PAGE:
Boxes designed to showcase the “complete sessions” for a legendary album rarely actually do that. There are four Miles Davis sets — The Complete In A Silent Way Sessions, The Complete Bitches Brew Sessions, The Complete Jack Johnson Sessions, The Complete On The Corner Sessions — that are nothing of the kind. They’re compilations of everything (or close to it) that Davis and various collaborators recorded in this or that 18-month or two- to three-year span, and they contain some raw fragments that producer Teo Macero would later assemble into the albums fans know and love, but Davis’s methods at the time meant there was almost never anything like a finished front-to-back track at the end of a day’s work.
On the other hand, there’s the Stooges box 1970: The Fun House Sessions, which is exactly what it says on the label. Every take of every song, in order. I own it, and I keep it around because sometimes the only way you can really express the depths of your hatred for your neighbors is to subject them to two dozen takes of “Loose” in a row.
The Hot Rats Sessions falls somewhere in between these two poles. There are radically extended versions of pieces that would be edited down, and have elements added later, like the 15-minute unedited master take of “Willie the Pimp,” which is missing Captain Beefheart‘s vocals but has even more grotesque guitar mangling from Zappa, and some really nice violin from Don “Sugarcane” Harris. There’s also a nearly 33-minute unedited master take of a piece called “Big Legs,” which would be retitled “The Gumbo Variations” on the final album and chopped down to just under 13 minutes, later expanded to 17 on the 1987 Rykodisc CD (the 1987 mixes are included in this box). Since that’s easily the best track on the album, a raucous R&B stomp featuring wild, nearly free jazz saxophone from Underwood and more Harris violin, it’s great to have a half hour of it.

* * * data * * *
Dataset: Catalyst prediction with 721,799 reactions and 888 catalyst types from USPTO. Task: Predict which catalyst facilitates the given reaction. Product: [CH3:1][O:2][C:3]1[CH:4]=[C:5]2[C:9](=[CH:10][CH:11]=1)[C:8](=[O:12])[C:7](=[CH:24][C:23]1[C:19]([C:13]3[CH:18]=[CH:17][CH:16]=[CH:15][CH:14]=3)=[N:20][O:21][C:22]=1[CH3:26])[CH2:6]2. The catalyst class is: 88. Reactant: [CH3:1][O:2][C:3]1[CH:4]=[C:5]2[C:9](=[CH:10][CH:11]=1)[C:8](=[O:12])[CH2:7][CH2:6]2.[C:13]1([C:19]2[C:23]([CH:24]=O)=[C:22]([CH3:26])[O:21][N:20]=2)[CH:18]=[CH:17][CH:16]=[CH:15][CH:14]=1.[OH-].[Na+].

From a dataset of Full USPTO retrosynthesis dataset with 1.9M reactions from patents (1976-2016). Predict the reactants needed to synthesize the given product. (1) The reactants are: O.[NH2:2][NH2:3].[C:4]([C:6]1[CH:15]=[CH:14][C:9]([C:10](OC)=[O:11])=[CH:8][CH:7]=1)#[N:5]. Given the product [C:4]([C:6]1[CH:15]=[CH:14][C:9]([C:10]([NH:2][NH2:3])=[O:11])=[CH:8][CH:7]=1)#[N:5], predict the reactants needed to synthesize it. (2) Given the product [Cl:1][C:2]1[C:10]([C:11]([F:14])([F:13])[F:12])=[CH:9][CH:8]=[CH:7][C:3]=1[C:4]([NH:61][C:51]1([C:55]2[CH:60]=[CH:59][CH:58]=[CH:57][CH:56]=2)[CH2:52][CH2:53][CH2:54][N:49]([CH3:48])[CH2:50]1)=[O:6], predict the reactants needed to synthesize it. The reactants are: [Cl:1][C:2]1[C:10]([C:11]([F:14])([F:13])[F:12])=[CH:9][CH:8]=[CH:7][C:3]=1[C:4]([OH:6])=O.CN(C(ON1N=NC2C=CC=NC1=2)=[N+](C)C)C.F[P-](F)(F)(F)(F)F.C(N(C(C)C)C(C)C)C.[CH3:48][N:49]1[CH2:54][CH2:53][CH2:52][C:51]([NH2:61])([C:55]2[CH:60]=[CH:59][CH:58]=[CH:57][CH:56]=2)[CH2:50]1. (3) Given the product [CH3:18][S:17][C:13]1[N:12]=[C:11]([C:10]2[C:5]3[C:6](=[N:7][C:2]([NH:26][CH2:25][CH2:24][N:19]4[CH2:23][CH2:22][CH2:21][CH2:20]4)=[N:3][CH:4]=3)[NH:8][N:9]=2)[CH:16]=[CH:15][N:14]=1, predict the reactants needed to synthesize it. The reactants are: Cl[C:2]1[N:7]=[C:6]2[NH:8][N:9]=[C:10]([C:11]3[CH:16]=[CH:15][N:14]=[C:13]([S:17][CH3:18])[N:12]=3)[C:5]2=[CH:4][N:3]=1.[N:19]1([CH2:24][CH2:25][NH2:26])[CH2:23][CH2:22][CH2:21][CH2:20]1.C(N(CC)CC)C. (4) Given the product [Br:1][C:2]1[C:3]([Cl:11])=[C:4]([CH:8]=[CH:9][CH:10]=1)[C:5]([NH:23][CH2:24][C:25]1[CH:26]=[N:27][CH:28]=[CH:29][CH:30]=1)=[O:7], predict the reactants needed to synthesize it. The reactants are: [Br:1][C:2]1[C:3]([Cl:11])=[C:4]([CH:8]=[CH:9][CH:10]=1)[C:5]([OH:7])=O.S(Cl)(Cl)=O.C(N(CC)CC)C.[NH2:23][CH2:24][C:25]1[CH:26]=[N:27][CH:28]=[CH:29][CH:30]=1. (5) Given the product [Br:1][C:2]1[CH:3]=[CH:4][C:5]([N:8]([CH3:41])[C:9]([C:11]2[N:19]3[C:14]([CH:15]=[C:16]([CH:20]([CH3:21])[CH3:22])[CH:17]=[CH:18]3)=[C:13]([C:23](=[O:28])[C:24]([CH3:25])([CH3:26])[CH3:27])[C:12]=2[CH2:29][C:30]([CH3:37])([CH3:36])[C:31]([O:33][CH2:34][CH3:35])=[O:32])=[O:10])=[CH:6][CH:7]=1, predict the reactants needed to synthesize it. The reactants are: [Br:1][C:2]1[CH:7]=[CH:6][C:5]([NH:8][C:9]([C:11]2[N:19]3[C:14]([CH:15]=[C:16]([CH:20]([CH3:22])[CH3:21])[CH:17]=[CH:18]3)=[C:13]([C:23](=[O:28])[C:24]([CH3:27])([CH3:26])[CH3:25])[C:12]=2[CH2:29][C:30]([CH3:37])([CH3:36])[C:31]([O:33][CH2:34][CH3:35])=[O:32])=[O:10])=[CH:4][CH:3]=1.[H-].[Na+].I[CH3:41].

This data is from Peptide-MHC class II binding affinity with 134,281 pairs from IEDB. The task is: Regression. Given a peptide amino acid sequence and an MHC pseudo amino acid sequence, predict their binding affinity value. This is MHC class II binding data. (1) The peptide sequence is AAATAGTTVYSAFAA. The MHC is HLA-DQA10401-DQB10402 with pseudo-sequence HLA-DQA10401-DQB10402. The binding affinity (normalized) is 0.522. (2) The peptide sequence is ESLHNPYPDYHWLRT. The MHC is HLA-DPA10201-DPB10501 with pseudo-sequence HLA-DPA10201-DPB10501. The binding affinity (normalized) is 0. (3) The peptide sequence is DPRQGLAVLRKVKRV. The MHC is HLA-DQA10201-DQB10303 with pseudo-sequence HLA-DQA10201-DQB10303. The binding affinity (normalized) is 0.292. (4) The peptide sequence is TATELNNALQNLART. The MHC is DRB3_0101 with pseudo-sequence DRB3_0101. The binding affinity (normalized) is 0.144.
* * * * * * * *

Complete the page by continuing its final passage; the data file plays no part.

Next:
On the other hand, the set also includes short nuggets of sound that aren’t really of interest to anyone but obsessives, like 1:48 of just the percussion tracks from “It Must Be a Camel,” which are subjected to reverb and other effects so they sound like a piece of modern composition by Iannis Xenakis or Pierre Henry or Zappa’s favorite, Edgard Varèse. There are non-Hot Rats tracks, too, like “Dame Margret’s Son to Be a Bride,” “Transition,” “Bognor Regis,” “Arabesque” and “Lil’ Clanton Shuffle,” as well as the unedited master of the cover of Little Richard‘s “Directly From My Heart to You,” sung by Harris, that was edited down for 1970’s Weasels Ripped My Flesh. Some of those are quite good. But there are about eight tracks here that are just rehearsals, alternate takes, and partial mixes of “Peaches En Regalia,” and that’s frankly unnecessary. Same with the radio ads, the minute-long interview snippet that explains the album’s title (it’s a mental picture Zappa formed while listening to an Archie Shepp saxophone solo), etc., etc.
Ultimately, this box is like rummaging through a file cabinet of notes for a favorite novel. You may find a few interesting drafts and sketches, but nothing here will make anyone say, “Man, why wasn’t that released before?” And given its exorbitant price tag, the average listener is probably gonna want to just shuffle through it on their streaming platform of choice.